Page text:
RESISTANCE-START INDUCTION- RUN AND CAPACITOR-START INDUCTION-RUN MOTORS
Resistance-start induction-run and capacitor-start induction-run motors are very similar in construction. The stator winding of both motors contains both a start winding and a run winding. The start winding is made of smaller wire and placed higher in the metal core material than the run winding.
Since the start winding is made with smaller wire than the run winding, it will exhibit a higher resistance than the run winding. Placing the run winding deeper in the metal core material causes it to exhibit a greater amount of inductance that the start winding. Electrically, the winding appears similar to the circuit
Resistance-Start Induction-Run Motor
The rotating magnetic field of the resistance-start induction-run motor is produced by the out-of-phase currents in the run and start windings. Since the run winding appears more inductive and less resistive than the start winding, the current flow in the run winding will be close to 90 degrees out-of-phase with the applied voltage. The start winding appears more resistive and less inductive than the run winding, causing the start winding’s current to be less out-of-phase with the applied voltage.Once the motor reaches about 75% of its rated speed, the start winding is disconnected from the circuit and the motor continues to operate on the run winding. In nonhermetically sealed motors, the start winding is generally disconnected with a centrifugal switch.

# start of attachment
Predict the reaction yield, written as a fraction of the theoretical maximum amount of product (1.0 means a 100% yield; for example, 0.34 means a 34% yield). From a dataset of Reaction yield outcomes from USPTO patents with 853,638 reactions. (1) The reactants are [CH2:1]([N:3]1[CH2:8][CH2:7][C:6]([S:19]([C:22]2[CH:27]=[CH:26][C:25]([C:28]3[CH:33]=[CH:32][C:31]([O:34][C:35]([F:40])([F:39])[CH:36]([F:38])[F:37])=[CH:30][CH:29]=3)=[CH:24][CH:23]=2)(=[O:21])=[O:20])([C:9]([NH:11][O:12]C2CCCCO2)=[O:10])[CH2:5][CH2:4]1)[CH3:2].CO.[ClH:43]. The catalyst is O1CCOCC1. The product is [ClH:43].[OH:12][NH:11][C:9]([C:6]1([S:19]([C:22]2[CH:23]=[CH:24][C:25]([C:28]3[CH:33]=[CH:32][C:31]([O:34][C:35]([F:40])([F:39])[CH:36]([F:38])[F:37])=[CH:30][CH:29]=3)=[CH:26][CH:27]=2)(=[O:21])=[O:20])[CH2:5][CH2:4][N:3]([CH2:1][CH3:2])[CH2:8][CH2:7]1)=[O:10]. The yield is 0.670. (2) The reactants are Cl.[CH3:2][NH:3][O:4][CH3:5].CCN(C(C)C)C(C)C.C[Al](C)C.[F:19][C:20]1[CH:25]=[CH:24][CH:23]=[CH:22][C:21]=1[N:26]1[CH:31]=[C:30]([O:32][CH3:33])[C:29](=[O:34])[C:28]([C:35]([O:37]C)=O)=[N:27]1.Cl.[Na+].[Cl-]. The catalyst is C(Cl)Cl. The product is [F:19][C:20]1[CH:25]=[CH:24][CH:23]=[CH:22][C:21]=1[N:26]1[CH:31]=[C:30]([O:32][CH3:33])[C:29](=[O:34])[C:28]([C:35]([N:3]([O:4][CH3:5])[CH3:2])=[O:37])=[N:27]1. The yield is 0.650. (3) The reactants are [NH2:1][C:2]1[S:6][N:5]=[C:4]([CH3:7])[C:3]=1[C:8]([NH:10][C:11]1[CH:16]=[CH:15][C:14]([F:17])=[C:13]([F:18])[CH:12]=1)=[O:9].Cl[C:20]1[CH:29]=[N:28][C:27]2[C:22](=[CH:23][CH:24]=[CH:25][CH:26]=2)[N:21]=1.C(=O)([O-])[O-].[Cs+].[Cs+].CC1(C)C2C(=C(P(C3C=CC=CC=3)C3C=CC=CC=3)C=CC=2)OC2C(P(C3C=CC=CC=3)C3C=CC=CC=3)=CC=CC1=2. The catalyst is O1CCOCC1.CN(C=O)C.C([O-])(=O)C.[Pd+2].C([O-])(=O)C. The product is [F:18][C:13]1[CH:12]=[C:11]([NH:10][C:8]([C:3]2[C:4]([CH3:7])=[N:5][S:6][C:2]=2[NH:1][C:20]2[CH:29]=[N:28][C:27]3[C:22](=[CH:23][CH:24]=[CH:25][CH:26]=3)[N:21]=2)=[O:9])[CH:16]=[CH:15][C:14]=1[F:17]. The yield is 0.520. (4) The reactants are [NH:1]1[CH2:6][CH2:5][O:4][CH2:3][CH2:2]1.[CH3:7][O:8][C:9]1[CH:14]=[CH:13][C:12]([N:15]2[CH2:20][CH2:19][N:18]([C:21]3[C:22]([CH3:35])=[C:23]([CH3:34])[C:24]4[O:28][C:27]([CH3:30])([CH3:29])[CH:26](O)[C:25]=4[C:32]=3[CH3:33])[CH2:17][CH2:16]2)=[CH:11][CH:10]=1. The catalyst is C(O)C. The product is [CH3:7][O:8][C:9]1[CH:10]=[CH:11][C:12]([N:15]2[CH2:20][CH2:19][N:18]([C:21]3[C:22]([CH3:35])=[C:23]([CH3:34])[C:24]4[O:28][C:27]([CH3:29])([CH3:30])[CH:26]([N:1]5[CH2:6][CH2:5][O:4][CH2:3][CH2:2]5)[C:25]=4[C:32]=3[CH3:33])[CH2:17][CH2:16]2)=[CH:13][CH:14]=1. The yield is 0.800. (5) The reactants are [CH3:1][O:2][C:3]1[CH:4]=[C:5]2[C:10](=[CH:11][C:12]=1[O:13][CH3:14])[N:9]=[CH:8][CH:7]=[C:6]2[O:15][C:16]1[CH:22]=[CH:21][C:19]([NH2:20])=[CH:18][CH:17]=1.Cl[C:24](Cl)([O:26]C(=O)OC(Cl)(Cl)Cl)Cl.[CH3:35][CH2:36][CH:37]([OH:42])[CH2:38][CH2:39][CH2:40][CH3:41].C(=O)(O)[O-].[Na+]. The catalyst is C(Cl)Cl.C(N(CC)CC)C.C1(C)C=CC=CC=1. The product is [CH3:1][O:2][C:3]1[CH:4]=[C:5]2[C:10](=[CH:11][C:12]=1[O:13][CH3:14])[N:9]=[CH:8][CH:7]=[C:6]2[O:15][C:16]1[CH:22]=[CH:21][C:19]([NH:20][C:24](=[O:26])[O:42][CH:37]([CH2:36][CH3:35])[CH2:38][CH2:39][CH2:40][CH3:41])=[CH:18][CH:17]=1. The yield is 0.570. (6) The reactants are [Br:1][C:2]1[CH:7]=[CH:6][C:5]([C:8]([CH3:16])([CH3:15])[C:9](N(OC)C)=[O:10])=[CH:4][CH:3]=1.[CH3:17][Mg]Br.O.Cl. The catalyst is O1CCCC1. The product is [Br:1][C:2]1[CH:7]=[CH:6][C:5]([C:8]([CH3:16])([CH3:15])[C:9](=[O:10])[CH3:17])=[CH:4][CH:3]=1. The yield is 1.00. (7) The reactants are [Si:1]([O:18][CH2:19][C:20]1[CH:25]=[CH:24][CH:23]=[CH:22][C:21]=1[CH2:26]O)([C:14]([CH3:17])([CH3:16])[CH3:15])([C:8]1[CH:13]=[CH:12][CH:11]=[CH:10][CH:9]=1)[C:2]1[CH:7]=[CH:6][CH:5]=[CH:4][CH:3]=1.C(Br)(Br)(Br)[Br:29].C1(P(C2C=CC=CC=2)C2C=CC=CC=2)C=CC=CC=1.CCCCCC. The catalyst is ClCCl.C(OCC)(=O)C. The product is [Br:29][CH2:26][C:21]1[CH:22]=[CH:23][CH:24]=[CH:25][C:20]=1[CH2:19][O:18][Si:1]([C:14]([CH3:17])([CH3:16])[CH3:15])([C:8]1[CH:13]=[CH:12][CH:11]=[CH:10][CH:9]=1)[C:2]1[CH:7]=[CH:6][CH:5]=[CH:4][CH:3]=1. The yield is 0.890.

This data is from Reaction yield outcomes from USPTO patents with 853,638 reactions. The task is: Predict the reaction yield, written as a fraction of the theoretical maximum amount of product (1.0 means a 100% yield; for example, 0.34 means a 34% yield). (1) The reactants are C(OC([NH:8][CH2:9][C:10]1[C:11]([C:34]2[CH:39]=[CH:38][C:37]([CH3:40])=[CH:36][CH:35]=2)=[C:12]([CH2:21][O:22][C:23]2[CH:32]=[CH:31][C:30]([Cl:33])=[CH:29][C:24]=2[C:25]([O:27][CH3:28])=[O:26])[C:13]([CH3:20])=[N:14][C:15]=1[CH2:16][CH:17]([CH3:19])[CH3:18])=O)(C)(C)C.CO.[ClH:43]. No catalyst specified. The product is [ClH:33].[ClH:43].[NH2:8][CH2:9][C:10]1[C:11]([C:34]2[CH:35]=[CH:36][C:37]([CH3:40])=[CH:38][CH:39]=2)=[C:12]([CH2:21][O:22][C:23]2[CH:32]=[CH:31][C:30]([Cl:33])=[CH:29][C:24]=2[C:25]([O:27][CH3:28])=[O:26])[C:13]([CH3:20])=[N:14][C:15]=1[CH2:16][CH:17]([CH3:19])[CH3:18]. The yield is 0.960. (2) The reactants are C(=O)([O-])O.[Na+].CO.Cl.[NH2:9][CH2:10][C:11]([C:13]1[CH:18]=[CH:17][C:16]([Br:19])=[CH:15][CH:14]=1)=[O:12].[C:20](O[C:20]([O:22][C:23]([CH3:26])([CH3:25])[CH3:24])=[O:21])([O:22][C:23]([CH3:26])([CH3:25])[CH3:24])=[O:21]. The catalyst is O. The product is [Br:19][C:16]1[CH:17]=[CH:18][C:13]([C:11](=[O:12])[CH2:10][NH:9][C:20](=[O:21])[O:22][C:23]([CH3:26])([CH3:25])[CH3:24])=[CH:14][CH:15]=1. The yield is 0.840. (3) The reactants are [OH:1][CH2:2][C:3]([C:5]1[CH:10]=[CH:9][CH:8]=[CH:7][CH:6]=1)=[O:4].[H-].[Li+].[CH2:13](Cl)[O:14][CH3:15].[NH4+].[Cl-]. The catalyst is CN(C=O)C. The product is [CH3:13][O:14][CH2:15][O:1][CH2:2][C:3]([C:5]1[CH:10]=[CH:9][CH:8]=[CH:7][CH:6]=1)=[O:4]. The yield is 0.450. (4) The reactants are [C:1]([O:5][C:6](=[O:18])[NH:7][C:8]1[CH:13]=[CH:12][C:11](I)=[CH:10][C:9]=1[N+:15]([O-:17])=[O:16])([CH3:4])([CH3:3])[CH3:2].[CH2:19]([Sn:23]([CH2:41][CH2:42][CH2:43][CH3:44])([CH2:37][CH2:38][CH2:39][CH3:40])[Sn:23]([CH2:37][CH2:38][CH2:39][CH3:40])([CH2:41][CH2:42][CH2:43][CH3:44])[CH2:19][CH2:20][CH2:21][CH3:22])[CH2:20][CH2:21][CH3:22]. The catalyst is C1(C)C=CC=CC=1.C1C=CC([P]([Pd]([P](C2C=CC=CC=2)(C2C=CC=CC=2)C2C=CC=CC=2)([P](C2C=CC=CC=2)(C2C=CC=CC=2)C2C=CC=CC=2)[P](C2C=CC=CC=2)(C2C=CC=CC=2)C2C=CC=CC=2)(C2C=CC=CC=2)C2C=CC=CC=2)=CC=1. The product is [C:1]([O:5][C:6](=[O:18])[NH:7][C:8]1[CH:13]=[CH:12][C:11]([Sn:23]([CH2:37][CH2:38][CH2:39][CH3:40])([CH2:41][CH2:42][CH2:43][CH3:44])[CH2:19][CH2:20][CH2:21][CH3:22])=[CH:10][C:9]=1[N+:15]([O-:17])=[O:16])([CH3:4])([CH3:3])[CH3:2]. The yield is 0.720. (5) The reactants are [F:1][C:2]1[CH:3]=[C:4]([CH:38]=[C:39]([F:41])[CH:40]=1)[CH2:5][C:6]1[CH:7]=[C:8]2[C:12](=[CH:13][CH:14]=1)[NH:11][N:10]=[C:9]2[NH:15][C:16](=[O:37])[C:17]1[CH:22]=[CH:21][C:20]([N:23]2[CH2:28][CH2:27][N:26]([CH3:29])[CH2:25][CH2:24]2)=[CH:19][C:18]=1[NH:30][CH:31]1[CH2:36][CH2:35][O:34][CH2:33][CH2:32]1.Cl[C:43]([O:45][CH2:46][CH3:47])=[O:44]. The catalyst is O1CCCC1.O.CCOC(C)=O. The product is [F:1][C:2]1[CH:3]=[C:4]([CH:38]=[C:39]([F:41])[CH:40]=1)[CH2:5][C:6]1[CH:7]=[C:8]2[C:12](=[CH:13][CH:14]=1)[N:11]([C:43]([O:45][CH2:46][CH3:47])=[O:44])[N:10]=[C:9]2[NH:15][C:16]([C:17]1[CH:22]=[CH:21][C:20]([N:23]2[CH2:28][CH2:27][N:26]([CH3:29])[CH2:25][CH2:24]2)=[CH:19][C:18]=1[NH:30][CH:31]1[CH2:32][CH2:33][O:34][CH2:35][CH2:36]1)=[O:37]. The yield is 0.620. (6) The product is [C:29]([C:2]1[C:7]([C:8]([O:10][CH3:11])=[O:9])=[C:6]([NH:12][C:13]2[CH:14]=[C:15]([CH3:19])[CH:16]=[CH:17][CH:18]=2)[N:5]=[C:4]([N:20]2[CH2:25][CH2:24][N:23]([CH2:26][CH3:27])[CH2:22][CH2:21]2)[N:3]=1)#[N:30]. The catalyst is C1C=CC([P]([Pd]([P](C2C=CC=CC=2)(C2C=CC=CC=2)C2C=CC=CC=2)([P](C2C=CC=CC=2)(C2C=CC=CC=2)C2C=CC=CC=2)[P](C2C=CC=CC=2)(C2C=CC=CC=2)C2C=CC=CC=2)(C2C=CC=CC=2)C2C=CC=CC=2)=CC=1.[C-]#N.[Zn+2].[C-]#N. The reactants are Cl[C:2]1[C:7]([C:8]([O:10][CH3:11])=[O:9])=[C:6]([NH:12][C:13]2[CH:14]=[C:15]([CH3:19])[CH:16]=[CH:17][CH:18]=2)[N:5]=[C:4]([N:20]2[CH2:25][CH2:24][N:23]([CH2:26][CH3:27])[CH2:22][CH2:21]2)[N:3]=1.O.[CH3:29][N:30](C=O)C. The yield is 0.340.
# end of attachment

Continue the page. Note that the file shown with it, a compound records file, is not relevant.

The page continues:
Capacitor-Start Induction-Run Motors
Capacitor-start induction-run motors are very similar to resistance-start induction-run motors. The design of the stator winding is basically the same. The main difference is that a capacitor is connected in series with the start winding. Inductive loads cause the current to lag the applied voltage. Capacitors, however, cause the current to lead the applied voltage. If the starting capacitor is sized correctly, the start winding current will lead the applied voltage by an amount that will result in a 90-degree phase shift between the run winding current and the start winding current, producing an increase in the amount of starting torque.
If the capacitance of the start capacitor is too great, it will cause the start winding current to shift more than 90 degrees out-of-phase with the run winding current and starting torque will be reduced. When replacing the start capacitor for this type